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Letters

posted: 06 December 2007
02:32 pm ET













Little Mistake with Big Difference



This letter is in response to




the Commentary article “Dangers of Nitrous Oxide No Surprise” [




Sept.




3




, page 19]




. Many causes are mentioned in this article for the tragic accident that




occurred at the Scaled Composites test site




July 26, which









led to the huge devastation of equipment and personnel casualty.

Among other things it is claimed specifically that




“nitrous oxide sprayed on an HTPB fuel grain can saturate that grain and turn into a substance as volatile as TNT.”



Such an assertion is not acceptable from our point of view. At temperatures below 600 degrees




Celsius, nitrous oxide




is an inert substance. This means that it does not react with any hydrocarbon like HTPB to form a highly explosive compound. Diffusion claimed by Mark Holthaus, which would lead to a mixture of oxidizer and fuel in explosive concentration, also can




be excluded because only very small quantities of




nitrous oxide could be deposited into the hydrocarbon.

It seems that the effects mentioned are more related to nitrogen dioxide




, a highly corrosive and nitrating substance. But that has nothing to do with nitrous oxide




.

Our organiz




ation, the




Scientific Workgroup for Rocketry and Spaceflight




, a non




profit organization located at the Technical University of Munich, has more than




40 years of extensive experience in hybrid rocket propulsion systems. Over the past years we have worked with many different oxidizers and propellants including nitrous oxide.






We performed some practical tests to disprove this claim. For this purpose small solid samples of HTPB were exposed to liquid nitrous oxide




for




approximately 2 minutes




. Afterwards the samples were ignited by several methods among other things by the use of unshielded flames. None of these tests showed the explosive effect that




is postulated in the related article.

A second interesting point is that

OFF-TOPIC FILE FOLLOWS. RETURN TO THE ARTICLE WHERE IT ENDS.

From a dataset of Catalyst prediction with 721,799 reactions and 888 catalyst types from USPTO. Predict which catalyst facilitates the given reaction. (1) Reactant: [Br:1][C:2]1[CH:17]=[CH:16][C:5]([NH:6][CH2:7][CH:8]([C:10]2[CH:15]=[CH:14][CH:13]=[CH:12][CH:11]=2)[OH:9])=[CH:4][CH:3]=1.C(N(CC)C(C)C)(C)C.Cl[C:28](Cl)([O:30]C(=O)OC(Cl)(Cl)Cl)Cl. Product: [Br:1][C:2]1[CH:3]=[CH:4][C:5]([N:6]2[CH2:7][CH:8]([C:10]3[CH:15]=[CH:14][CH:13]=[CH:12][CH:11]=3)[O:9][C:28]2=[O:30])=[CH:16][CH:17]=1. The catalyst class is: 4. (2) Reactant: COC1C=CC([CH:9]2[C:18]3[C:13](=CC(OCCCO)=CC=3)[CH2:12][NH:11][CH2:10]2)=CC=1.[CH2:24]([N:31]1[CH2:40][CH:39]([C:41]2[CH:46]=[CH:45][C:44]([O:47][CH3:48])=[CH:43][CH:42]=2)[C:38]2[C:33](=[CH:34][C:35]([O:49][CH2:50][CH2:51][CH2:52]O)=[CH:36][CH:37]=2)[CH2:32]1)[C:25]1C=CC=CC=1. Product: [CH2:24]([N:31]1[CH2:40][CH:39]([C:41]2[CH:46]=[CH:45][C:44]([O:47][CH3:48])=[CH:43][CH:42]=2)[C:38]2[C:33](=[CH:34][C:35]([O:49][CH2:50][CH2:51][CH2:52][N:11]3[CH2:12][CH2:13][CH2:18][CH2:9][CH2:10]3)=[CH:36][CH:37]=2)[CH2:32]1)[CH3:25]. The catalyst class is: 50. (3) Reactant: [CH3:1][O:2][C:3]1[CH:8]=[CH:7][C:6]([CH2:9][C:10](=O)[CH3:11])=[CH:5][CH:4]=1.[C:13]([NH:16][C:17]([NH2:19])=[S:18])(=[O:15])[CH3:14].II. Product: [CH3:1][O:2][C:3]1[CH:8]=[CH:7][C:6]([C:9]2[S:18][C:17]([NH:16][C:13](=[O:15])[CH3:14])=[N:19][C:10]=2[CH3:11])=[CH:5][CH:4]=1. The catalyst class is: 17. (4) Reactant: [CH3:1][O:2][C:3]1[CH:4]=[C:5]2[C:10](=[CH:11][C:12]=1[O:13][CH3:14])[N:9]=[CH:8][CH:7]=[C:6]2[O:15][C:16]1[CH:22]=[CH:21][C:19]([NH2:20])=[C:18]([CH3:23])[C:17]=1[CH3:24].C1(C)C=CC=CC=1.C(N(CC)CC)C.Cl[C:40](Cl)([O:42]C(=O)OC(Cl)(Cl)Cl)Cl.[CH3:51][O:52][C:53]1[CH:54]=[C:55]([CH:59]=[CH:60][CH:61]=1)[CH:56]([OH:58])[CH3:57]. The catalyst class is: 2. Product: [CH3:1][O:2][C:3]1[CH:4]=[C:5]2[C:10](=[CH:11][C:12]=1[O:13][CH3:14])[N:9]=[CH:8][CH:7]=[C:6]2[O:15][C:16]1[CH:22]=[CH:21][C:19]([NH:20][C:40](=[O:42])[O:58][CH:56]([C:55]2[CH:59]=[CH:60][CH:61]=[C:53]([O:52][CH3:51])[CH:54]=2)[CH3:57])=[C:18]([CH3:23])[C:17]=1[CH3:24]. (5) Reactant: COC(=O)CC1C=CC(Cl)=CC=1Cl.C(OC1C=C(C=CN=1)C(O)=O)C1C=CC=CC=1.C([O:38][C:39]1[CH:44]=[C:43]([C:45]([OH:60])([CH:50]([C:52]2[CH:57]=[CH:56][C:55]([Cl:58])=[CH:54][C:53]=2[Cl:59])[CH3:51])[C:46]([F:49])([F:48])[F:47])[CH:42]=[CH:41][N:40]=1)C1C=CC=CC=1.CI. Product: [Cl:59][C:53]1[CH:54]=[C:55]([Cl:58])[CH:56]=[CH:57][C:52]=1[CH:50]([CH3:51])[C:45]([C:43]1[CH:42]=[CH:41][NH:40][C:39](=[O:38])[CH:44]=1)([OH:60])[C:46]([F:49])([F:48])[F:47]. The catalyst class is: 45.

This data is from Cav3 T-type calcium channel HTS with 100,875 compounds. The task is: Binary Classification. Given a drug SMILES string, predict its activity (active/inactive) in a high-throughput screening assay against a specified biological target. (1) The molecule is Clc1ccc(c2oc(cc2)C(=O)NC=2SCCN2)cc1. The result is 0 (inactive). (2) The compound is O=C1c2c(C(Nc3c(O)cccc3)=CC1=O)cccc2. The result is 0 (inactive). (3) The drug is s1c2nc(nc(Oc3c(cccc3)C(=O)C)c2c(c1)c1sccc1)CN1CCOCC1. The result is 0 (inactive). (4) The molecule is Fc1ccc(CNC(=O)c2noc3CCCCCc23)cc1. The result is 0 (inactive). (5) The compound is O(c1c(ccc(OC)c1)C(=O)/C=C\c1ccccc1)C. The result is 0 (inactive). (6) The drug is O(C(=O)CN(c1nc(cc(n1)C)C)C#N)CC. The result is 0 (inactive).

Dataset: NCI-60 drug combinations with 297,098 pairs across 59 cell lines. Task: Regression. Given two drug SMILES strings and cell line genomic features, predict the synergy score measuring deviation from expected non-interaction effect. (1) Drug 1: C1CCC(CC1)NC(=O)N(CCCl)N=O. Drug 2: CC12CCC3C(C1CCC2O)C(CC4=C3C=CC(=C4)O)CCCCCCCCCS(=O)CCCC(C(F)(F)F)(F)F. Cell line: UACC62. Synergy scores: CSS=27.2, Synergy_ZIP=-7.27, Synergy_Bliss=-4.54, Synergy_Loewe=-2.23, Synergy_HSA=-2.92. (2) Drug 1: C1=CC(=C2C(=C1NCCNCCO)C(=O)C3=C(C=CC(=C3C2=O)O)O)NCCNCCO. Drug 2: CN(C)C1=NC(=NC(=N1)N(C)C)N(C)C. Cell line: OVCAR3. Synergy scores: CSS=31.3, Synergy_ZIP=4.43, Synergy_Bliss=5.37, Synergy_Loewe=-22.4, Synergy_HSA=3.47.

nitrous oxide also is




used in other technical applications besides the aerospace industry.




The application of




nitrous oxide in the food industry is exceptionally interesting. There the




nitrous oxide is used as a food additive due to its steriliz




ing character;




within this application it




also is designated as E 942. In particular




nitrous oxide is used as an additive in milk products, for example




to froth up cream.

Looking at it from this aspect, the following statement of Mark Holthaus is very interesting: “If the oxidizer [




in this connection related to N2O




] is exposed to any organic contamination it can become explosive.”




Now if we combine Holthaus




statement with the aforementioned fact, we would reach the conclusion, that if we stir up cream with a plastic spoon, the spoon –




and also the cream




– could turn into an explosive,
which destructiveness is beyond that of TNT. This would indeed be good news for any terrorist who wants to blow up an airliner. All required components would be brought up directly to the seat of the terrorist by the inflight service. Fortunately, this scenario will not happen –




the allegations of Mark Holthaus in reference to the characteristics of HTPB saturated with nitrous oxide




have nothing to do with reality.

Scaled Composites should continue with its choice of hybrid engines – it is the right and safe rocket propulsion for public spaceflight.






Joachim Sturm Stefan Koeglmeier

Scientific Workgroup for Rocketry and Spaceflight

Munich, Germany